Neighbors 2: Sorority Rising review

By Ryen Thomas

May 23, 2016

Like its predecessor, Neighbors 2: Sorority Rising continues the awkward coming-of-age story with and for grown-ups. Seth Rogan and Rose Byrne return as Mac and Kelly Radner, along with Zac Efron as Teddy, the former thorn in their side. The first Neighbors had plenty of raunchy and slapstick humor that made it a hit and this one continues the trend within the first minute. However, it isn’t long until a new layer of the film is introduced exploring modern sexism and double standards. Catalyzing the exploration is the addition of Shelby, played by Chloe Grace Moretz, who first thrilled audiences as a newcomer in Kick Ass.

A T-shirted girl in a sea of Stepford sorority sisters, our first image of Shelby quickly establishes the character as going against the grain. Shelby’s hopes of joining Greek life are tainted when she learns that only fraternities are allowed to throw parties, so she forms her own sorority determined to flout the rules. Problem is, the Radners are her new neighbors and the last thing they need is another party house next door.

Enter the film’s tug of war: Parenthood vs Sisterhood. Girl power vs the Patriarchy.

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Courtesy of Universal Pictures

Reducing the film to a battle of the sexes limits what it achieves. I found the journey each character goes through to be most rewarding here. While there are a lot of surprisingly heavy themes about growing up like in the first Neighbors, the tone is more consistent, pacing is tighter and it doesn’t get bogged down by everyone voicing their existential crisis. Granted, Teddy does tell us his motivation “I want to be valued” over and over again, but otherwise the movie shows without over-telling.

With all the added estrogen to the plot, alpha boy Teddy is not pushed to the back of the bus. Feeling abandoned from his friends who are moving on with his life, he essentially faces his age creeping up on him just like Mac did in the first film. His arc takes a humorous, yet sincere turn when finds himself, now the old man in the room.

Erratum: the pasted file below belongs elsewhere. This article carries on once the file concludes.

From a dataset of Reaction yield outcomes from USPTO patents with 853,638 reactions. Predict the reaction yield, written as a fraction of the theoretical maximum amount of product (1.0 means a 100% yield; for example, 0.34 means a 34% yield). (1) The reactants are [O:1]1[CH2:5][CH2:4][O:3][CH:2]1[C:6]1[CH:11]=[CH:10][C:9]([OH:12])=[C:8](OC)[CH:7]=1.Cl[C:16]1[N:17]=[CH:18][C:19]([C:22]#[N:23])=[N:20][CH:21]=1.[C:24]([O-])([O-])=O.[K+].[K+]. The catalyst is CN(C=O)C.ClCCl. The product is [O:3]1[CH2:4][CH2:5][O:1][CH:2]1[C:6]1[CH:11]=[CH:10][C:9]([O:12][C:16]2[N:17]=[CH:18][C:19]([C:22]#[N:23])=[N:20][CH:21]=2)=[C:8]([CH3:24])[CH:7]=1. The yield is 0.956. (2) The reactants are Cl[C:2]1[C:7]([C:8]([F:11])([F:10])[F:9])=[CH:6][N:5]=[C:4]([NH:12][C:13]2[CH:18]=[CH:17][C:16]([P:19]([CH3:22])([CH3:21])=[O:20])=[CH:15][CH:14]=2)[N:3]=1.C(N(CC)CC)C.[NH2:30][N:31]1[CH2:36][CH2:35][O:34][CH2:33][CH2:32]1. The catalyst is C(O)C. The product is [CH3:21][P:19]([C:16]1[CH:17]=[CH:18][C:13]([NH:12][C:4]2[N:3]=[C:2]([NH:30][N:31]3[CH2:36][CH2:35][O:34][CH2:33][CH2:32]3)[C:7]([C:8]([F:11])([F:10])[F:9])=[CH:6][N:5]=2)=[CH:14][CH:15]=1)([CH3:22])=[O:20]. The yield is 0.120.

There’s a hilarious illustration of modern communication when Shelby and friends discuss Teddy’s quarter-life crisis in mere seconds, via text messaging right in front of him. Though finding himself at odds with the girls, they do have an impact on him. There’s a run in with his former best friend (Dave Franco) who yells the classic code, “Bros before hoes.” Teddy somberly responds with, “Don’t call them hoes. That’s not cool anymore.”

Emotional ride aside, the raunchy humor that made the first film a success is still in this movie, but it doesn’t have the same bite. Like Channing Tatum, Efron knows how to exploit his beefy good looks for humor. Rogen and Byrne make believable parents, but seeing them screw up in adulting is fun and there are playful blunders from their exchanges with other grown-ups.

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Courtesy of Universal Pictures

Some comedic gags fall flat, are predictable and/or are not as scene stealing because the film places most the thematic weight on its lesson on girl power first and foremost. This sometimes makes the movie feel more like a R-rated version of Disney’s Girl Meets World instead of another Superbad, Hangover or Bridesmaids. A progressively minded audience may appreciate that aspect, but I must say there were minor cringe-worthy moments for me when it seemed like the film was embracing new double standards as opposed to criticizing them. I would have appreciated the film more if the grown-ups’ promotion of girl power didn’t prevent the girls from being more accountable for their carelessness at some points. Minor complaint about the thematic message aside, Neighbors 2 is a noteworthy follow up. Not as much laugh-out-loud fun as the first one, but still maintains the warmth and spirit.

Star Rating: 3.5 out of 5 stars

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